YOU COULD fly almost from here to Haight-Ashbury in the time it takes to listen to the live recordings The Grateful Dead have released recently. The Dead, who will appear at the Capital Centre tonight, have compressed nearly three hours of music on two double-record sets: the four-month-old acoustic collection, "Reckoning," and the new electric session, "Dead Set" (Arista A2L 8606). This is an unprecedented windfall for legions of "Deadheads," but more discriminating fans are likely to view these records a mixed blessing.
The aptly titled "Dead Set"-- the pace is almost zombie-like at times -- is far less enjoyable than "Reckoning." Dead concerts are well known for fostering endless jams and interminable noodling on stage, but the band achieves something altogether different on the first two sides of "Dead Set." They actually lull their fans into submission with a series of sleepy blues.
It's time the band faced up to the fact that even John Belushi can mimic bluesmen better than Bob Weir. Weir's halfhearted vocal on "Samson and Delilah" is barely adequate. Moreover, the forced affectation he resorts to on "Little Red Rooster," a feeble attempt to duplicate Howlin' Wolf, is embarrassing.
Fortunately, some of the tunes are partially redeemed by Brent Mydland and Jerry Garcia. Mydland's various keyboards bring much needed flexibility to the band's instrumental lineup. On "New Minglewood Blues," for example, an organ lends a haunting aura to the melody. Mydland then reinforces the 12-bar pattern with a sturdy chorus.
Throughout the first two sides of "Dead Set," Garcia's playing is subdued and precise. The stinging slide he uses on "Minglewood" is in sharp contrast to the shimmering stillness he creates on "Candy Man." Only his frayed voice detracts from the placid beauty of this blues.
The balance of "Dead Set" occasionally suffers from the usual excesses. The most obvious and irritating one is "Rhythm Devils," a crowdpleasing contrivance designed to justify the band's dependence on two drummers. A close runner-up is "Space," where Phil Lesh tries to break through an electronic barrier of spacey effects -- sort of Atari meets the Dead. Atari wins.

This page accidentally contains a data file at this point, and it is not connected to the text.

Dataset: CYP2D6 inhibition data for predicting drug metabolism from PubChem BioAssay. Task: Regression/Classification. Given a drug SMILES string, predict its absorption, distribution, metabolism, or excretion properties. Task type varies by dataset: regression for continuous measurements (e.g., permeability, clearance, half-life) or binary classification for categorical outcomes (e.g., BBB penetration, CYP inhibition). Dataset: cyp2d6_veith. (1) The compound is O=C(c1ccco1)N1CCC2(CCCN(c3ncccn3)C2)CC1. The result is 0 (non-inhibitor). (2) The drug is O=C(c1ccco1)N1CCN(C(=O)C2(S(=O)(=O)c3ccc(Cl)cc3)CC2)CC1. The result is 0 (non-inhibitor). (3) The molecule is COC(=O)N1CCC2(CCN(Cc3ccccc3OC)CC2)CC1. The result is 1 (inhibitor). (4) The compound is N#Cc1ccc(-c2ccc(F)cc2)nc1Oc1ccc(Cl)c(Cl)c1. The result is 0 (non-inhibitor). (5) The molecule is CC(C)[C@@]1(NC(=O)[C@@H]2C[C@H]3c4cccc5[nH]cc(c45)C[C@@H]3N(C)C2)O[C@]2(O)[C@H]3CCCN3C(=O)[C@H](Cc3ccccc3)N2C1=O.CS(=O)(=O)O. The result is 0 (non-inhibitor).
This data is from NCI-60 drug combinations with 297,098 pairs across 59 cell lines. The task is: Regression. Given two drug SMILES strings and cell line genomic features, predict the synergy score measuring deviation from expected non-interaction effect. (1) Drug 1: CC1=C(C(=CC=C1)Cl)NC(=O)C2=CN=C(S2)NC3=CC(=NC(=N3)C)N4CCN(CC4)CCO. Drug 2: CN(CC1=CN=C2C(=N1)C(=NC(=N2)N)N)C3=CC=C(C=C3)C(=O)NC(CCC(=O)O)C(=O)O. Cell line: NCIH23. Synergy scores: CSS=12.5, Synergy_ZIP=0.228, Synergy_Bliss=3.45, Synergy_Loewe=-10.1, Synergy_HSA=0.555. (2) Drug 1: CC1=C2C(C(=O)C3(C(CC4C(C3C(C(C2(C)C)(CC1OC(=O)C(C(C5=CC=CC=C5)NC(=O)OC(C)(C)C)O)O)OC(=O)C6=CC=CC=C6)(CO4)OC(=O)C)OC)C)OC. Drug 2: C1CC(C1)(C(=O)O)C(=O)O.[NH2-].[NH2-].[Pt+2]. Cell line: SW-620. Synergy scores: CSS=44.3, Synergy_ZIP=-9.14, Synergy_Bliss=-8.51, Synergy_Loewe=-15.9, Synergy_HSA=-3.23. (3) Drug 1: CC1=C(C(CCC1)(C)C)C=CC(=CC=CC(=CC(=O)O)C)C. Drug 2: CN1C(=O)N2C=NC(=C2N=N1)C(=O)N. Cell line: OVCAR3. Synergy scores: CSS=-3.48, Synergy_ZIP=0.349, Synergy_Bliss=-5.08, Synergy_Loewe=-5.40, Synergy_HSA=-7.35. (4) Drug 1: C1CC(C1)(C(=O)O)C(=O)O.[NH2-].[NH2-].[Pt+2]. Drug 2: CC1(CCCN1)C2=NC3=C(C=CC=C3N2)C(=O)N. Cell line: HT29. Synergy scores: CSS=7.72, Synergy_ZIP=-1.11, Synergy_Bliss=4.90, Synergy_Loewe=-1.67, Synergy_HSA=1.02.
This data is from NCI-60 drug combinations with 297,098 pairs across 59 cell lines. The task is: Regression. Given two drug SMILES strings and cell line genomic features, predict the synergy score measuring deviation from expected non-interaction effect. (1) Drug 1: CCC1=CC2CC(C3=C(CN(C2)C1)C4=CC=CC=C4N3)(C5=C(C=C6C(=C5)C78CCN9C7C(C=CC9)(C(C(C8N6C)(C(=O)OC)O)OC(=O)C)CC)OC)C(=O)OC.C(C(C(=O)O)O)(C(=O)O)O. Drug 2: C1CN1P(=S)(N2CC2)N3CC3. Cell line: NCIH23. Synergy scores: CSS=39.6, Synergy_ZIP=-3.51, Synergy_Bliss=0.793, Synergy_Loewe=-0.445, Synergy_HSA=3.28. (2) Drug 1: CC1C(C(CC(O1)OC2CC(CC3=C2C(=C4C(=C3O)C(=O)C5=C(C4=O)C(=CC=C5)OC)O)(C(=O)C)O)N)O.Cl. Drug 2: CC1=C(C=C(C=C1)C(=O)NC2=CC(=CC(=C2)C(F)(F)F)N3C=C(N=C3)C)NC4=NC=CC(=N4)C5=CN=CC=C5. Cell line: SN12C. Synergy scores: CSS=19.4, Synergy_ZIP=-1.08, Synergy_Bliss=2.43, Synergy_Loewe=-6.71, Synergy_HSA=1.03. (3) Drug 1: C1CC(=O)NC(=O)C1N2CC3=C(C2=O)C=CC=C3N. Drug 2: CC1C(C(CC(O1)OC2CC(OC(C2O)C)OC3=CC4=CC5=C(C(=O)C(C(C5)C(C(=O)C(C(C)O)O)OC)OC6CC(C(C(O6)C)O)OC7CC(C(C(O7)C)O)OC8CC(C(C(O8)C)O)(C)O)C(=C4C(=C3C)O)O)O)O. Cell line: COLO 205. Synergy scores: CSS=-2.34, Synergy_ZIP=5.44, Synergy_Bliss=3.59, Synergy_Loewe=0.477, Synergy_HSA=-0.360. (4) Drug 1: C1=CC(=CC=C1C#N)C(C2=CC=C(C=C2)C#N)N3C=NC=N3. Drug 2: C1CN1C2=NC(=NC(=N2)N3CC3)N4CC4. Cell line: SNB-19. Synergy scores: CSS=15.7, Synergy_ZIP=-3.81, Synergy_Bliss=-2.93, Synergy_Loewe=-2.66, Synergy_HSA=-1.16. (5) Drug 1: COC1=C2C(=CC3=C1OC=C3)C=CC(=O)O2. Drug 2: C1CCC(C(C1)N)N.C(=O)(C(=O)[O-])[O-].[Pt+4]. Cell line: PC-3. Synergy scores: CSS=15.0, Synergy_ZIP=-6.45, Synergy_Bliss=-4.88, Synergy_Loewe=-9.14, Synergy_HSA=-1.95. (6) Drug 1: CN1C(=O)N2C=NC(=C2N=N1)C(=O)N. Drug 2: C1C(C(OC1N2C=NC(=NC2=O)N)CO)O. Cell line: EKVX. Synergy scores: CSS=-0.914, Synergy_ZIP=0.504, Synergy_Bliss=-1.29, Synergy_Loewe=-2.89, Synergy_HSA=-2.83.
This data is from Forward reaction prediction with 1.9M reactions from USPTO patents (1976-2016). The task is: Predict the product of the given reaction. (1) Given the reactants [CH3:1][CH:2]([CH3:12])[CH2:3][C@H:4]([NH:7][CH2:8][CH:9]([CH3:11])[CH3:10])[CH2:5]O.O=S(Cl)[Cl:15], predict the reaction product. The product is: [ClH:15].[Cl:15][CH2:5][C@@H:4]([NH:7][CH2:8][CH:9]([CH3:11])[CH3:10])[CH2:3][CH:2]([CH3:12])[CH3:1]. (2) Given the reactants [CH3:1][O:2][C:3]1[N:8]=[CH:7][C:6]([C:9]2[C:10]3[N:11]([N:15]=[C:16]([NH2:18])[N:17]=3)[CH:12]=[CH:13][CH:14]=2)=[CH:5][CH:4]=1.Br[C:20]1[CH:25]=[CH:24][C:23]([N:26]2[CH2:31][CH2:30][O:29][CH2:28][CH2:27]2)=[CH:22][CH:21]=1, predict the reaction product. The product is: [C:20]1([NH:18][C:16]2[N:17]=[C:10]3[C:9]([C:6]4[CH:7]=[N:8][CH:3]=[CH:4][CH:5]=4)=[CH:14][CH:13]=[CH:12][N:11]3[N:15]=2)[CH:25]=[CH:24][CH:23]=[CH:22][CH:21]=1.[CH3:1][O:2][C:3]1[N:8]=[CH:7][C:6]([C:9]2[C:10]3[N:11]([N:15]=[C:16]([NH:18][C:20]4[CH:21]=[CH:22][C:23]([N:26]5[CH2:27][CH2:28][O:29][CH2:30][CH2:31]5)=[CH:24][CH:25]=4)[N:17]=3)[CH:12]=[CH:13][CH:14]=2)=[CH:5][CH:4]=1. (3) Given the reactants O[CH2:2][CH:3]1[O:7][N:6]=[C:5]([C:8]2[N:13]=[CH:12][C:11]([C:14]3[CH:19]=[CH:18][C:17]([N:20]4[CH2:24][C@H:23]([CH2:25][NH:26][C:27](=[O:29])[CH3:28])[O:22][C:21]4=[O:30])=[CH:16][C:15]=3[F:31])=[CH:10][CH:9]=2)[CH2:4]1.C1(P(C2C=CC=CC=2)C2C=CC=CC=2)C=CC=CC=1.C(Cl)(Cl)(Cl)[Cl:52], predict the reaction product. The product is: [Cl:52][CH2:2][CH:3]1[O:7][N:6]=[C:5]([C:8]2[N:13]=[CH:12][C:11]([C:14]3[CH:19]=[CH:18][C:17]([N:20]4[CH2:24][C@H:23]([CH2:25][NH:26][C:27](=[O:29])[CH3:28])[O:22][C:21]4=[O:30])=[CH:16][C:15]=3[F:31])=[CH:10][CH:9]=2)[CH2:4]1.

Lesh does manage, however, to break the album's lethargic spell with "Passenger," and finally the entire band is heard as one. Other rockers such as the funky "Feel Like a Stranger" and "Fire on a Mountain" and Robert Hunger's typically enigmatic "Greatest Story Ever Told" also bring the band into sharper focus. But if one song seems to sum up "Dead Set," it's "Brokedown Palace" and the lyric: "Sing me sweet and sleepy all the way home."
The reflections of another San Francisco stalwart, the Jefferson Starship, are found on new releases by vocalists Marty Balin and Mickey Thomas. Balin, who will appear at the Bayou Tuesday, is clearly better off working alone at this point.
His solo album, "Balin" (EMI 17054) is by no means an exciting record, but it does capitalize on his talent, which is more than can be said for some of his sessions with the Starship. Here Balin's marvelous, crooning tenor weaves its way through a half dozen or so love songs. The production is translucent, the course seldom veers from middle-of-the-road pop, and the backup band is as proficient as it is anonymous.
Oddly enough, Balin contributes only one song to the album. In fact, "I Do Believe in You" sounds as if it were written as a follow-up to the Starship's mid-'70s smash, "Miracles." As for Balin's "Lydia!," it's hardly a lyric for the ages. Yet, like so many of the lightweight songs included on this record, Balin sings it as if each word mattered.
Mickey Thomas sounds no more distinctive on "Alive Alone" (Elektra 5E-530) than he does on the current Starship album. The record doesn't fail for want of talent, however. Among others, Thomas is assisted by Don Felder, Joe Vitale, Craig Chaquico, Steve Porcaro, Norton Buffalo and Eagles' producer Bill Szymczyk. The result: an elaborate production of forgettable rock.
At least with the Starship, Thomas' journeyman delivery was enlivened somewhat by contributions from Paul Kantner and Grace Slick. Diversions on this record are a lot harder to come by. There are those cross-channel sweeps on "She's Got You Running," Norton Buffalo's folksy harmonica detour on "You're Good With Your Love," and the Waters Family's full-blooded harmonies.